Lord, help me to point others to calling you have placed in my life. Amen.
Thursday, July 14 Genesis 17:15-22
“How could I become a father at the age of 100?”
Like Abraham, Sarai receives a new name: Sarah. Her new name reflects her identity; she will be the mother of many nations. Hearing this promise, Abraham begins to doubt that it will come to pass. At the age of 100 years, he finds it difficult, if not impossible, to believe that he will have a son by Sarah. In verse 18, Abraham suggests a solution that will fulfill God’s promise and ease his doubt: “May Ishmael live under your special blessing!” In doing so, Abraham hopes to fulfill God’s promise for himself.
How often do we also seek to fulfill God’s promises? For example, God promises to care for our needs; yet we take it upon ourselves to accumulate wealth and comforts in order to not need his provision. God promises that by his grace we are saved; yet we work in all sorts of ways to gain his favor. If we are to truly trust in the Lord, we must not only trust in his promises but also in the timing and manner in which he fulfills those promises/
I will trust in your promise and your way, Lord. Amen.
Friday, July 15 Genesis 17:23-27
“…just as God had told him”
In Genesis 17:10, God tells Abraham that he has a responsibility in the covenant: circumcision of his household. As noted last week, this sign marks Abraham and his household as called by the Lord for his work in the world. In verses 23-27, Abraham upholds this agreement and has his son, Ishmael, circumcised.
As followers of Christ, we also have agreed to uphold our responsibility: witness. Grace and reconciliation are given to us by God so that we might go out and proclaim to the word all that the Lord has done for us. This is not always easy. There are many moments in our lives when we feel that we do not have the strength or the skills to do this task. Yet, God is asking nothing more than for us to celebrate his good gifts. Worship is gratitude, and gratitude is a response to God’s faithfulness. When Abraham circumcises Ishmael, he does so as an act of grateful obedience for all that the Lord has done for him.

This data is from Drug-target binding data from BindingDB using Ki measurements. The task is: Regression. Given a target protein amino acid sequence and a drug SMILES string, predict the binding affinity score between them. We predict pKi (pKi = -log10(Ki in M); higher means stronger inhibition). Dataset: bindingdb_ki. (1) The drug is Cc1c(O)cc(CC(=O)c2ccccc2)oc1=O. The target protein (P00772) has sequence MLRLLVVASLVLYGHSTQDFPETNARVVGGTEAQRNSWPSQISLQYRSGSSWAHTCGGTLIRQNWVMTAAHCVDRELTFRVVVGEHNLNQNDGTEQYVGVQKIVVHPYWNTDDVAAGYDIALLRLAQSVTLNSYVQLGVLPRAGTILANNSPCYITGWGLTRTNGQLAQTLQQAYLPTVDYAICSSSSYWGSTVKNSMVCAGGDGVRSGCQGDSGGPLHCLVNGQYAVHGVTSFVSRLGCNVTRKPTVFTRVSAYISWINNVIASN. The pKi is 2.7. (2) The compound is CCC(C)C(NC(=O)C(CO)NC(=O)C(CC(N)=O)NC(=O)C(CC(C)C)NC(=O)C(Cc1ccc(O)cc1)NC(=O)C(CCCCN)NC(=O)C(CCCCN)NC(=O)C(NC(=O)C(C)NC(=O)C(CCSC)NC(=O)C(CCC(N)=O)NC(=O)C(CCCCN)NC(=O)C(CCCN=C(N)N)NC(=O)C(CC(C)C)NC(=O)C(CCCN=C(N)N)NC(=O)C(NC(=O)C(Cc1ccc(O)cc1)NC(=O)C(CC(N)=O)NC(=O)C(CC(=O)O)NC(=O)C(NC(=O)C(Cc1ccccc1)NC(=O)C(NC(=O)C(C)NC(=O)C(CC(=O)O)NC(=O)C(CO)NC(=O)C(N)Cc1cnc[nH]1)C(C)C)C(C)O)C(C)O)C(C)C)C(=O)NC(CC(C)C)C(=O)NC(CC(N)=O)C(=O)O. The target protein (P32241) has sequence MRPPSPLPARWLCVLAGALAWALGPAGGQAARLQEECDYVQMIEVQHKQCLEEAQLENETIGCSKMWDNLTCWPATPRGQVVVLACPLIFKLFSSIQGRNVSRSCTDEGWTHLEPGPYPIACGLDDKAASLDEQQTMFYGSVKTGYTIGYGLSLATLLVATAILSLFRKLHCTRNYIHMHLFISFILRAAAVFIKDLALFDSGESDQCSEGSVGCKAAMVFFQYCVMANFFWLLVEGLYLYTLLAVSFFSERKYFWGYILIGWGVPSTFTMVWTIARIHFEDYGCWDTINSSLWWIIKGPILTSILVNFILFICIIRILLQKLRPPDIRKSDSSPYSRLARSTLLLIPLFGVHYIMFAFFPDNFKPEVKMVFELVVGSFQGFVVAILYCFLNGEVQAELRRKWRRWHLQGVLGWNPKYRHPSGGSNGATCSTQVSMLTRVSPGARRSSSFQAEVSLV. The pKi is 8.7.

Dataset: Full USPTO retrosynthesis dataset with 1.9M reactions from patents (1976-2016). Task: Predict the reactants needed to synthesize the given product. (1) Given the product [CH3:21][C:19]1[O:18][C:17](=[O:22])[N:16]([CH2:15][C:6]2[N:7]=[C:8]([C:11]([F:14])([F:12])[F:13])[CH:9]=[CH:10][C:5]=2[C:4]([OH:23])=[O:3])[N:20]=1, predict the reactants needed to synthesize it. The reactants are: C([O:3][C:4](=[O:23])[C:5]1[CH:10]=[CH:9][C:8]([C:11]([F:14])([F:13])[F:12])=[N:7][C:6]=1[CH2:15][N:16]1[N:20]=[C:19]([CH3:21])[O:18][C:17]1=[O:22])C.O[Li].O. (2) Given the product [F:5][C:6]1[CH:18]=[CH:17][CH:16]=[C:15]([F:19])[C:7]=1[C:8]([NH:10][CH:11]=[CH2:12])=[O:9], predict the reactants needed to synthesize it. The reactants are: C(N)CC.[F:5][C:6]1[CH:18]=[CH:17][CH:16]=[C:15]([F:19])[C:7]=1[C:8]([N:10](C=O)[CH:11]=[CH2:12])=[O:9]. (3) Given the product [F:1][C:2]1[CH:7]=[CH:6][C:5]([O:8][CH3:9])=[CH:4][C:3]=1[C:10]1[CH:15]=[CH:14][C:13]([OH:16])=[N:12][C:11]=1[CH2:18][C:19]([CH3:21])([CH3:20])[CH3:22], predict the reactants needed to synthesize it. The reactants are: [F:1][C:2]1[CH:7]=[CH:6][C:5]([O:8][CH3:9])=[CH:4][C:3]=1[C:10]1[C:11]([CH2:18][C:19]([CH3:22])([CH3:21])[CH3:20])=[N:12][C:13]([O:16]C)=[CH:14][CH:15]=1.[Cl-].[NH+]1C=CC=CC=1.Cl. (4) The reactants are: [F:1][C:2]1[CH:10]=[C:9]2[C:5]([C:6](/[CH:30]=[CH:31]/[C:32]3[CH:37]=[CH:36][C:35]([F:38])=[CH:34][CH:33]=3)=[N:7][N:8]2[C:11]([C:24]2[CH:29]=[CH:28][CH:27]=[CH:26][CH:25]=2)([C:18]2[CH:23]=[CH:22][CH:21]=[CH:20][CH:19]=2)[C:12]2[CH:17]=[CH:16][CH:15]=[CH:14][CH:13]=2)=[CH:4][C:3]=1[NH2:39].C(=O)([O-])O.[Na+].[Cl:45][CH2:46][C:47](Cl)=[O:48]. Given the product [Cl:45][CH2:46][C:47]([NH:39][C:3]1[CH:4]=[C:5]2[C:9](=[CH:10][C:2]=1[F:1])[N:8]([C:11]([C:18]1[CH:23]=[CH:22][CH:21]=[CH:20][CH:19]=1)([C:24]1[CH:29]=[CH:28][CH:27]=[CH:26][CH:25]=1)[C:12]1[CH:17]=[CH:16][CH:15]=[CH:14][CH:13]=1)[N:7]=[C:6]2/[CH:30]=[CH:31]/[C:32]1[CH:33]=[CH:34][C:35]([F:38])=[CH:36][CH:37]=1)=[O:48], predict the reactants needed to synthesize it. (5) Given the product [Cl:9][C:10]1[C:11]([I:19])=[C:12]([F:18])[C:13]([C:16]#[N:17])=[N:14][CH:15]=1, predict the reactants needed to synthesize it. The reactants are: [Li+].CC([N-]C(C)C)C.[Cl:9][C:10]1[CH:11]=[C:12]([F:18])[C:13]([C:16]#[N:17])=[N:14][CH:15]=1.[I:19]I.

Lord, let me respond to your grace with grateful obedience. Amen.
Saturday, July 16 Romans 2:25-29
“…a change of heart produced by the Spirit”
Any sign, such as circumcision or baptism, is only worth what it represents. In Romans 2:25-29, Paul makes it clear that to be a follower of God one must practice more than outward recognition of the Lord; the heart must be transformed. Any sign is useless unless it points to the reality of a life that has been given to God.
For many of us, we do a great job of displaying signs to others that would indicate that we are faithful followers of Christ. Our church attendance is impeccable. We say and do all the right things. Those around us are convinced that our faith belongs to another level of personal sanctity. On the surface, everything indicates that our walk with the Lord is solid. However, often the surface is a misrepresentation for the reality of our lives. The sign looks good, but it points to a reality that is lacking in authentic faith.
If we are going to answer the call God has placed in our lives, we must be willing to allow the Holy Spirit to transform us from the inside. Then, when people see the outward sign, what they see will correlate to our hearts.
Lord, let my life reflect my heart for you. Amen.